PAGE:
Barocci is generally considered the greatest and most individual painter of his time in central Italy. Certain features of his work are thoroughly in the Mannerist tradition: his rather indefinite treatment of space, for example, and his delight in fluttering draperies. Mannerist paintings typically depict figures in exaggerated poses in a shallow compositional space intended to heighten the dramatic effect.
Barocci painted court portraits and grand religious works, especially altarpieces and Madonna figures. His delicate handling of color and space express a sentimental warmth and devotion that reflects his strong religious piety. His early use of dramatic lighting and other techniques, his directness and freshness made his work a precursor of the Baroque. In his later works, Barocci's spirituality and contemplative nature emerged more clearly, pointing decisively toward the beginnings of the Baroque. He exerted a profound influence on his contemporaries and on many later Baroque artists, especially Flemish painter Rubens.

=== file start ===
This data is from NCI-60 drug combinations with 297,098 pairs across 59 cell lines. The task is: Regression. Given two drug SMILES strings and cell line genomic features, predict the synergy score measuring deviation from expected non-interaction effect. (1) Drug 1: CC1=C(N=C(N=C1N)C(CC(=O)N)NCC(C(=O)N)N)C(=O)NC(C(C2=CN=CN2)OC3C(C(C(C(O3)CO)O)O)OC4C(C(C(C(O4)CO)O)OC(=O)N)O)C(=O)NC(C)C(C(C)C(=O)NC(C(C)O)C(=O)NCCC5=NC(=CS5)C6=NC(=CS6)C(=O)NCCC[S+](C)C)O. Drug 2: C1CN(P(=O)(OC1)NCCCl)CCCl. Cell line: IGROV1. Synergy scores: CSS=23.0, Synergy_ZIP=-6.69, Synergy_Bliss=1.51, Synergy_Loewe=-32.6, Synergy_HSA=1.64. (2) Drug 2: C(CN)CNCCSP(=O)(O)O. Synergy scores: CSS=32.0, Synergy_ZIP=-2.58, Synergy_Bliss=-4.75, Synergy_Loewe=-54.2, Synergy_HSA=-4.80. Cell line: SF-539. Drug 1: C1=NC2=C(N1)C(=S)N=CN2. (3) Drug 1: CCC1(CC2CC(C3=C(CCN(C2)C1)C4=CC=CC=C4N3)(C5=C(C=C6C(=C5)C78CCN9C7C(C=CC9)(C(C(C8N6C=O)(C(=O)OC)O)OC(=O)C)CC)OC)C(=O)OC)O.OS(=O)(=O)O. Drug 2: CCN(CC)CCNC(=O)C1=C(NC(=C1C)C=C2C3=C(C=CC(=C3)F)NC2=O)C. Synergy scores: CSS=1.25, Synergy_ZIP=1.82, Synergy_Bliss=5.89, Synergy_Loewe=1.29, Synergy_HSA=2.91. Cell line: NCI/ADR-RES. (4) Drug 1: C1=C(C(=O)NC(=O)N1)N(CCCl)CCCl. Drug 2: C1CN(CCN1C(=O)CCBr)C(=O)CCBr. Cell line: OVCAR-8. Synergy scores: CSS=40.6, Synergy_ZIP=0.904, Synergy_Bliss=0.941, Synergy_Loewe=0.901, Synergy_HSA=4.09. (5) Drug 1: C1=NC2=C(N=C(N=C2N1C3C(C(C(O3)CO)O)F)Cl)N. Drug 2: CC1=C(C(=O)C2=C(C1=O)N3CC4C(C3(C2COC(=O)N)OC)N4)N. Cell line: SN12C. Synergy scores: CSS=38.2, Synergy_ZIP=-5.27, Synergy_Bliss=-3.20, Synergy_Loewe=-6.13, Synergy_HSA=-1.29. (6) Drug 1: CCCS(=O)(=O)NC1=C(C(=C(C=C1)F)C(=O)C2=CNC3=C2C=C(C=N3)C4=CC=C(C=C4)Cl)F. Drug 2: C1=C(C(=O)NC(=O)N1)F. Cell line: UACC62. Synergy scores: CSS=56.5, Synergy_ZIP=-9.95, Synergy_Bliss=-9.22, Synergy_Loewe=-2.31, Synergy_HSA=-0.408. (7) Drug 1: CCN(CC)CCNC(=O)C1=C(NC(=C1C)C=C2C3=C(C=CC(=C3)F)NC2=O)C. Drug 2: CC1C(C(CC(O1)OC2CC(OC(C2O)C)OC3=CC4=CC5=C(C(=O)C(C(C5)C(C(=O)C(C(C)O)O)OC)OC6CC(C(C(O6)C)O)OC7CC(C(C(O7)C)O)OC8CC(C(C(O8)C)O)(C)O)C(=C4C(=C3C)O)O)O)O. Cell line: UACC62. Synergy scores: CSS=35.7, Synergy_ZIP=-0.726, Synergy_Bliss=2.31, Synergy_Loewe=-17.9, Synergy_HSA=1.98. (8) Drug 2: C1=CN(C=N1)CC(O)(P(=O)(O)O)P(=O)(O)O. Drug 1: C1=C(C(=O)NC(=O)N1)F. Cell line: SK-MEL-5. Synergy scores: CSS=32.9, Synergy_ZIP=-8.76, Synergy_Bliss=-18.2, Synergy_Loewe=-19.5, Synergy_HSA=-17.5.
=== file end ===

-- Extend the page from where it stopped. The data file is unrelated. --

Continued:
Giovanni Bellori, the pre-eminent biographer of the Baroque age, considered Barocci the finest Italian painter of his period and lamented that he had `languished in Urbino'. Although Bellori certainly exaggerated when he claimed that Barocci always worked from life, the artist did draw numerous preparatory studies. His diligence did not always please his patrons, however, for they often waited on his commissions.
Portrait of a Young Lady, Federigo Barocci, 1528-1612 - Inner pillow sold separately
100% cotton canvas 80x80cm - Front printed, back is solid cotton canvas.
Statens Museum for Kunst / National Gallery of Denmark. www.smk.dk